Forgiveness is a controversial subject. Some say you shouldn’t forgive too quickly, that it takes time to fully process the injustice you just suffered. Others look at the persecutor and worry about letting him off the hook. Forgiveness, it’s one of the toughest things to do but I think, the thorniest and most difficult things we humans are ever called upon to do is to respond to evil with kindness, and to forgive the unforgivable. Generally, forgiveness is a decision to let go of resentment and thoughts of revenge. When you think of some event in your past that still bothers you, and someone you haven’t been able to forgive. We re-experience past events every time we think of them. As for forgiveness, it’s likely that we are torturing ourselves with memories that are no longer accurate.

The kindest thing we can do both for them and us is not retelling the story, but instead create a new one: a story about letting go. The rule that I’m referencing right now is the one that says “I can’t forgive someone who has wronged. No one is purely bad, and everyone carries their own pain which influences the decisions they make. The moment to forgive is always now. The point is what you choose. Choose forgiveness now, and see what happens. We practice forgiveness for our own sake, to not be locked in anger, fear, and resentment. We need to learn to let go. We need to be able to forgive, so we can move on and be happy. There are certain tips, which can help you to forgive yourself and others:

  • Understand that the best revenge against your enemies is to live a successful and happy life.
  • We can remind ourselves that we forgive not for them but for us and that it’s easier to forgive than to hang on to so much anger, hurt and betrayal.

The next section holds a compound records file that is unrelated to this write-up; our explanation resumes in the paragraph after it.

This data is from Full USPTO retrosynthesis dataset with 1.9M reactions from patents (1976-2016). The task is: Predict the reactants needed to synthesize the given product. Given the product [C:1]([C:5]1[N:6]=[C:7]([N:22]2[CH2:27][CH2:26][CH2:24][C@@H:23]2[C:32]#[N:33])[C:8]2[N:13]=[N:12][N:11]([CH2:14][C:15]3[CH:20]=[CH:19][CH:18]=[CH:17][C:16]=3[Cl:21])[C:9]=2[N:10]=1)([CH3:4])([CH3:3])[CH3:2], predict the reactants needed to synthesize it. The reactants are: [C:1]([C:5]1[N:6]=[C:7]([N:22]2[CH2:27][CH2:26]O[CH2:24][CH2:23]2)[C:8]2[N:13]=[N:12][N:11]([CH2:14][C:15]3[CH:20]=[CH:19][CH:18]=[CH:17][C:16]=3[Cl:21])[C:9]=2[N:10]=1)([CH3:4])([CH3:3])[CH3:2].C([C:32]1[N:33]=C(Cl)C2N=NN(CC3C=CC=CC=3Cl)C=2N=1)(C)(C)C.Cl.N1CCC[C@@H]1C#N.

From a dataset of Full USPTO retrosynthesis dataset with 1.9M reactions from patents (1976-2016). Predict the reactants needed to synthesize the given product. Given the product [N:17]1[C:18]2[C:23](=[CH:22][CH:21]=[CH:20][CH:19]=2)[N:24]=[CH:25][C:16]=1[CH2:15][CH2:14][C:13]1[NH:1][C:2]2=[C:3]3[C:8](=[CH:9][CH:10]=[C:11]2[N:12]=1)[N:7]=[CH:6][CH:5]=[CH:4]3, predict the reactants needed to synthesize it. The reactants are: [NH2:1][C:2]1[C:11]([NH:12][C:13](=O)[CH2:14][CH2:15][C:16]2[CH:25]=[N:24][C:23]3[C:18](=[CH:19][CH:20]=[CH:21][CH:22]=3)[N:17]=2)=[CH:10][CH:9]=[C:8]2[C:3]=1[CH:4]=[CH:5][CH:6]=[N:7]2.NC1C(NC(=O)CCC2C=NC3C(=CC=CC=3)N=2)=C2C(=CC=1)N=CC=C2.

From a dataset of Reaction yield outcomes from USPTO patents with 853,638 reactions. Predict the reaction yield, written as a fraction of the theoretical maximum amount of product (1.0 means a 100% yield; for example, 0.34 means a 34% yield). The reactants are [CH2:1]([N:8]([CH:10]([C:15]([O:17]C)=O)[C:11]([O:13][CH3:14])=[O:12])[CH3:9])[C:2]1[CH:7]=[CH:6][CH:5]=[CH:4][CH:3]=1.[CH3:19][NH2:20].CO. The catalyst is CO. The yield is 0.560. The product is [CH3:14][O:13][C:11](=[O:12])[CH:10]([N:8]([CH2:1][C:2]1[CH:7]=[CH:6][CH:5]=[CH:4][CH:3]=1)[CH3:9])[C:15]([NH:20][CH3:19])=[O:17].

• Realize that the second best revenge is to turn the evil into something good. Think of your enemy as someone who has helped you to grow. Even though unfortunate things happen to us, the best thing we can do is take those opportunities as tests that will either destroy or strengthen us.
  • Stop telling the story to yourself again and again. Do not keep thinking of the past or the bad thing that happened; when you let go of it.
  • Tell “the story” from the other person’s perspective. Your willingness to tell the story from the offender’s perspective requires an effort at forgiveness.
  • Make a list of the good things that emerged as a result of this awful experience.
  • We must acknowledge that we are humans, so we are allowed to make mistakes.
  • Remind yourself of how much forgiveness would mean to you if it was your turn for a mistake.
  • I know that I need to forgive someone, not for their benefit, but for my own peace of mind. Don’t do it for them, do it for you.
  • Retrain your thinking. When your enemy and his or her evil actions come to mind, send him or her blessing. Every time you think of them send them love. After a while it gets easy.
  • Just look to the future instead of focusing on what’s past…think of creating new good memories to wipe away old bad ones.
  • It becomes easy when you remember a time when you were forgiven, centering on how it made you feel.
  • Understand your responsibility. Try to figure out how you could have been partially responsible for what happened. What could you have done to prevent it, and how can you prevent it from happening next time.

These strategies should be helpful in your journey of letting go and releasing the stress of the past. It may take time to forgive, but if you’re stuck on this point, repeat some of the ones above until you can get here.